Despite the catastrophe from BP's Deepwater Horizon, I do not share that criticism, and my reasons are not just cynical more opportunities for geologists. The nation absolutely has to ween itself from our addiction to oil, but the reality of the situation is that even as we develop alternative fuel sources, the economy has to continue to function. And for that to happen, we will continue to need some oil, and it's better to develop reliable domestic sources than to continue to send our money off to unstable parts of the world.

Politically (and this might be a somewhat cynical opinion), it was a shrewd move by Obama. The opening of some tracts was probably inevitable anyway, but by taking the initiative and proposing it first, Obama defused some of the criticism from the "Drill, baby, drill" crowd and positioned himself smartly to begin the debate on a national energy policy.

But most importantly, one has to realize that the oil companies haven't nearly begun to explore the tracts to which they've already secured rights to drill. There are huge swaths of already authorized off-shore tracts to drill, but the oil companies are leaving them in reserve, even as they encourage Washington to open up new areas.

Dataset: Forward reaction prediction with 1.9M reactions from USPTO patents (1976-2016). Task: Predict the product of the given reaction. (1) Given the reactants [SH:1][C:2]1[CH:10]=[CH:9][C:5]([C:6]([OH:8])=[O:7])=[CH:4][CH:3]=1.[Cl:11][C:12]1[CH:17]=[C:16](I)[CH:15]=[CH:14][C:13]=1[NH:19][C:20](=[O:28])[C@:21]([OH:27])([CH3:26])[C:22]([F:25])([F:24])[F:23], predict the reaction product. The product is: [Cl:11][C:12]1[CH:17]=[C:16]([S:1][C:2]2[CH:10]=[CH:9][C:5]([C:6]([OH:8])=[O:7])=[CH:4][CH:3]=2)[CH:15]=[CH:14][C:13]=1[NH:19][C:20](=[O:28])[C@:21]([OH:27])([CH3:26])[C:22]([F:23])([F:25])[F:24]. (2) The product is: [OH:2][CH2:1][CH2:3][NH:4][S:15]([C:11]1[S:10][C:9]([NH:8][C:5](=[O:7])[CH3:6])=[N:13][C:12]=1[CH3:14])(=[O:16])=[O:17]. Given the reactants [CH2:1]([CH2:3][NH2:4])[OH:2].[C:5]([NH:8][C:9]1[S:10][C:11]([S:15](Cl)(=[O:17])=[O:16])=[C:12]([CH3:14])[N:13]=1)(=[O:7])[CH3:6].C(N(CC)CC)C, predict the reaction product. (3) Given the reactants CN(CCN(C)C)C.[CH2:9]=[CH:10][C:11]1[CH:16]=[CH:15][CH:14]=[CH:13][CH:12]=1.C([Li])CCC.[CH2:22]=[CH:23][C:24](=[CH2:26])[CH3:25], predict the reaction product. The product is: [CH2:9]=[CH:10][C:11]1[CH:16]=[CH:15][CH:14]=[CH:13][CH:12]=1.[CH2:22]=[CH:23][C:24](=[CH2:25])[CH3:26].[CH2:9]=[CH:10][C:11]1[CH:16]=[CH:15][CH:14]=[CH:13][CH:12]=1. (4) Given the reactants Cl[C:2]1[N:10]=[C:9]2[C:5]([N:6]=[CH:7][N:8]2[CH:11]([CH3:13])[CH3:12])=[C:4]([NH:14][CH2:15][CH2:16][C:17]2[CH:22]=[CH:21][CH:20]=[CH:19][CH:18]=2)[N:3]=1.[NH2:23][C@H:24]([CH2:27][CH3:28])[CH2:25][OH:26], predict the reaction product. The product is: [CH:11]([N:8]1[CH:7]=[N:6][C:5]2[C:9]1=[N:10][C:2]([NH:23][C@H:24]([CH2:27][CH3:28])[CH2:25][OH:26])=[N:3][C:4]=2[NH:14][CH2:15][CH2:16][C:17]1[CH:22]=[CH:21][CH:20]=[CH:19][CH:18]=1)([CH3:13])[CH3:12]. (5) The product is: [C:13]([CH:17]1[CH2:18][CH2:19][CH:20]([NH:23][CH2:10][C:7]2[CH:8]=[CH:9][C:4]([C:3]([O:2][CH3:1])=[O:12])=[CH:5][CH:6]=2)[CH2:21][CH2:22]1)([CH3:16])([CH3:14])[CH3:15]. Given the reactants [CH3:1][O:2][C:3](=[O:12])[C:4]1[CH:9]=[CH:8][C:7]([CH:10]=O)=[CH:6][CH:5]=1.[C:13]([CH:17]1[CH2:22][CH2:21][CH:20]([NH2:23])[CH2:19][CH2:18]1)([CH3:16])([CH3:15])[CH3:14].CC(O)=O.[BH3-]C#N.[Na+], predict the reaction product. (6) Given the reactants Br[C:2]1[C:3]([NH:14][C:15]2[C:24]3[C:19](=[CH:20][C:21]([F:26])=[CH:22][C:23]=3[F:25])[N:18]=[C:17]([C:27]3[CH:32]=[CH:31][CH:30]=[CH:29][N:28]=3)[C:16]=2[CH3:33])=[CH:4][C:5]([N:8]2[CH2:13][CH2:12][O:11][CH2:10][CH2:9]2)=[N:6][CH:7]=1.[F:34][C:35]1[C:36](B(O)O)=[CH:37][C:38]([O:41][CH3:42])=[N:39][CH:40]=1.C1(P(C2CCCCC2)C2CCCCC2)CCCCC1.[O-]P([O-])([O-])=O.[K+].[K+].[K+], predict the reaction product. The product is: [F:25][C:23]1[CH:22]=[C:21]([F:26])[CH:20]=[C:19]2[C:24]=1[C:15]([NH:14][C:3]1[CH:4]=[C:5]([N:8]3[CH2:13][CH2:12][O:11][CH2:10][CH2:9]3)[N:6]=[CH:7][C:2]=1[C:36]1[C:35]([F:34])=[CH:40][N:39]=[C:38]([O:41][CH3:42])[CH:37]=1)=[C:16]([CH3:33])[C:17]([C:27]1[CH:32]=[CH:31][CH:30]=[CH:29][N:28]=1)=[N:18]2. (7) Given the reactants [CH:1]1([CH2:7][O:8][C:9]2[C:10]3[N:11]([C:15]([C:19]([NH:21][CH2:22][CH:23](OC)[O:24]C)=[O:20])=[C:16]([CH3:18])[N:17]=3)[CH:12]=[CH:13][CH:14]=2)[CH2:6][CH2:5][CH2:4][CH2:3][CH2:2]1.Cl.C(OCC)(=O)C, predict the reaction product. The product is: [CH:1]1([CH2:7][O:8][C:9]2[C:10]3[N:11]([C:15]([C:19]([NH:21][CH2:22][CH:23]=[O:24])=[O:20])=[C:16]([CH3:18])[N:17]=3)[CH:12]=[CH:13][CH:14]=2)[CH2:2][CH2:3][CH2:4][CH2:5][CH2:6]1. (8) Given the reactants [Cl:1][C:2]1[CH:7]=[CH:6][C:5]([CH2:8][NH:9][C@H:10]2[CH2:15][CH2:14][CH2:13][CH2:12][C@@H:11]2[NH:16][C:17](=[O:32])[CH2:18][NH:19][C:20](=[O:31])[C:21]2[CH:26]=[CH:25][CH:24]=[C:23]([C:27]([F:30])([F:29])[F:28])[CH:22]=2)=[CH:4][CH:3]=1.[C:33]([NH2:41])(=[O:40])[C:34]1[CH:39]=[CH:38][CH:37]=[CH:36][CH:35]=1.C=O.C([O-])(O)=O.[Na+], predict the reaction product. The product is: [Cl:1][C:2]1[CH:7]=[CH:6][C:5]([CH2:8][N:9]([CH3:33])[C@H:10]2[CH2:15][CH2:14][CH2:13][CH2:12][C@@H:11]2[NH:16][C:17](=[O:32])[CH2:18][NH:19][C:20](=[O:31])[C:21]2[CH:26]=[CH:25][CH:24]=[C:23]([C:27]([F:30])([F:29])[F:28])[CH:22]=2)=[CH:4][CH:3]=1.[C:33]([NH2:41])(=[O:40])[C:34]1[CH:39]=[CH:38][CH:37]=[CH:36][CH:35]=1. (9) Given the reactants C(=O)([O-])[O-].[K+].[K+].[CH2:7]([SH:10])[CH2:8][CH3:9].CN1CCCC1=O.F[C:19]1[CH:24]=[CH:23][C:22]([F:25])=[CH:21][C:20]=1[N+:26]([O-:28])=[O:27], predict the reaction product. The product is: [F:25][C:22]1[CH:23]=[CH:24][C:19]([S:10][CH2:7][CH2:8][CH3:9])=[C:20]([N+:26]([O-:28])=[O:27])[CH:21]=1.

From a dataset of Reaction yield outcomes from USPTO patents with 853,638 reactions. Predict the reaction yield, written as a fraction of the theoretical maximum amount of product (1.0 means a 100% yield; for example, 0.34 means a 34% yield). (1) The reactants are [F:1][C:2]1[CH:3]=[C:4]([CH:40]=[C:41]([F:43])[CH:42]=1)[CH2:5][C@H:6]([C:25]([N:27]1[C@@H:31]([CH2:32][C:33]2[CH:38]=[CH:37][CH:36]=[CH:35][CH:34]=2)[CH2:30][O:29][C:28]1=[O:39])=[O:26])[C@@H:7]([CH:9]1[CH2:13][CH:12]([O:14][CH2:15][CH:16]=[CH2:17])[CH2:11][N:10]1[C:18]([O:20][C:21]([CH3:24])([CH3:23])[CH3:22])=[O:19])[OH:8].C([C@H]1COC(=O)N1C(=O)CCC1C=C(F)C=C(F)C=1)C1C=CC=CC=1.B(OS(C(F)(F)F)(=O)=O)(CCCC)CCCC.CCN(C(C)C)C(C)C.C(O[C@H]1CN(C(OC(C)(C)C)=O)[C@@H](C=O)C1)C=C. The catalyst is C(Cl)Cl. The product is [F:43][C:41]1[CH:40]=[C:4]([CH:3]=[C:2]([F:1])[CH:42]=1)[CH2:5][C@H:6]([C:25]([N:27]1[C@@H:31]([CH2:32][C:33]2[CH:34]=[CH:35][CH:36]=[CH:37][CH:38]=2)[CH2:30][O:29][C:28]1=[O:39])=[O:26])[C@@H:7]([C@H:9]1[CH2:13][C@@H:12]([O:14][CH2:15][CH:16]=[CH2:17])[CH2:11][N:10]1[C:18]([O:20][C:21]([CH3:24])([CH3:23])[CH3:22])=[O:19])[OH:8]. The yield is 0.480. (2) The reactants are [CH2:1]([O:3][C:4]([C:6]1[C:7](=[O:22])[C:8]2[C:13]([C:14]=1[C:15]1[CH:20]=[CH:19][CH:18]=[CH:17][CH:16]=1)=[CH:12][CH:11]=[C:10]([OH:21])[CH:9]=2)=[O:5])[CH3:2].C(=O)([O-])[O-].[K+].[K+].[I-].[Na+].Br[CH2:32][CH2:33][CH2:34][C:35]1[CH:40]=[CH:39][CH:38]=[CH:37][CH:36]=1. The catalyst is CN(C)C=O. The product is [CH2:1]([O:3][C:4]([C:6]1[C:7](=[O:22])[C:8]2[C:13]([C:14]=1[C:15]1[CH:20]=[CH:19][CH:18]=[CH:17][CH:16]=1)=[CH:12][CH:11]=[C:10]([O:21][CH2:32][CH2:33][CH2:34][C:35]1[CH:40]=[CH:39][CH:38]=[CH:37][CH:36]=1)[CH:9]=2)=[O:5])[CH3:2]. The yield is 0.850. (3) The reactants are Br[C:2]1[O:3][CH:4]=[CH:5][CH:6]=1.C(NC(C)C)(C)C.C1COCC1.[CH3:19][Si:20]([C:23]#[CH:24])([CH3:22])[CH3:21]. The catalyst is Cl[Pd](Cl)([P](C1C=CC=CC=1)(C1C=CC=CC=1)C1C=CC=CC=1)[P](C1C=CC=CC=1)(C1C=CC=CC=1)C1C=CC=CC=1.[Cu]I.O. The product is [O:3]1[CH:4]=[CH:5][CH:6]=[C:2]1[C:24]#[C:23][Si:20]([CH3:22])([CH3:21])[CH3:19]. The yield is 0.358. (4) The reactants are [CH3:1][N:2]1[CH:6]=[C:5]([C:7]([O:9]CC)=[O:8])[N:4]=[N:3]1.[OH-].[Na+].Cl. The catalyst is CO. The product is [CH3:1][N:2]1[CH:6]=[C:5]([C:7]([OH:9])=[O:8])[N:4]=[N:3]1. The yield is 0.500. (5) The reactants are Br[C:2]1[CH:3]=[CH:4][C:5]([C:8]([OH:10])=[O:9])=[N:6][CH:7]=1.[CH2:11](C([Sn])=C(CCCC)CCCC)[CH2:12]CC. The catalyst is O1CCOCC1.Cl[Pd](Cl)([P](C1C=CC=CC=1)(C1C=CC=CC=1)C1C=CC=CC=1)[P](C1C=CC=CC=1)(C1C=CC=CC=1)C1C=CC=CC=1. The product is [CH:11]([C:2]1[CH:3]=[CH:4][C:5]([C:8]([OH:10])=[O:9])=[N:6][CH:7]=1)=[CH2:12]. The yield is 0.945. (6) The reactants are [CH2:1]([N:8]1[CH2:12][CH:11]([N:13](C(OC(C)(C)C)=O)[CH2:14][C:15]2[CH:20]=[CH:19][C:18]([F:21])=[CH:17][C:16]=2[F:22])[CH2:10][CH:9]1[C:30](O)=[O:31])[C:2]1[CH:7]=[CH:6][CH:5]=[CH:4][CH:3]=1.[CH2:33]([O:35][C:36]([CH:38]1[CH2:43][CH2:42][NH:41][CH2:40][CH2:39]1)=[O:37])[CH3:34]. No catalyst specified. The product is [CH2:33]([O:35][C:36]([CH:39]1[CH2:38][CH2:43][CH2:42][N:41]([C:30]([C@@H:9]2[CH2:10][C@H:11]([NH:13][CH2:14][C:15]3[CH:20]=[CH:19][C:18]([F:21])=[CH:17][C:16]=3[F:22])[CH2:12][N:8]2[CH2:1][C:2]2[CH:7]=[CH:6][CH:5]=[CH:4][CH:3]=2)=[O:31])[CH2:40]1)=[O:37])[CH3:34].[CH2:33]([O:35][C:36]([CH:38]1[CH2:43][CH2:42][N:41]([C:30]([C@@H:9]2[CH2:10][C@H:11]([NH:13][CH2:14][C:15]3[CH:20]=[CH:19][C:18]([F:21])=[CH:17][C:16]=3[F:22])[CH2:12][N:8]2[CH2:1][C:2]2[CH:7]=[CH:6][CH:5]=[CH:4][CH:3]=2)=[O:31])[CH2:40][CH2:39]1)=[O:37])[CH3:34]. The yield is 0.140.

So why is that? Why do they want to buy the rights to drill in new areas when they haven't even got their money's worth from the areas to which they've already purchased drilling rights? The reason is simple: having "potential reserves" on their books increases the book value of their corporations and hence their stock price, bringing in more revenue. And that, in turn, creates bigger bonuses for the oil executives. It doesn't matter in the least whether there's oil out there or not, or if they ever intend to drill for it at all. What matters is that they can show that they have x-million barrels of potential reserves available to be developed, and the value of that is instantly realized on their balance sheets.

So the reality of the situation is that Washington can sell drilling rights to as many areas as they want and collect some handsome revenues at a time when they need them, and it is highly unlikely that we will see drilling rigs on those tracts anytime soon. And as we develop new alternative energy sources and petroleum becomes more and more economically unattractive, the potential for new drilling continues to go down. As does the potential for another Deepwater Horizon disaster.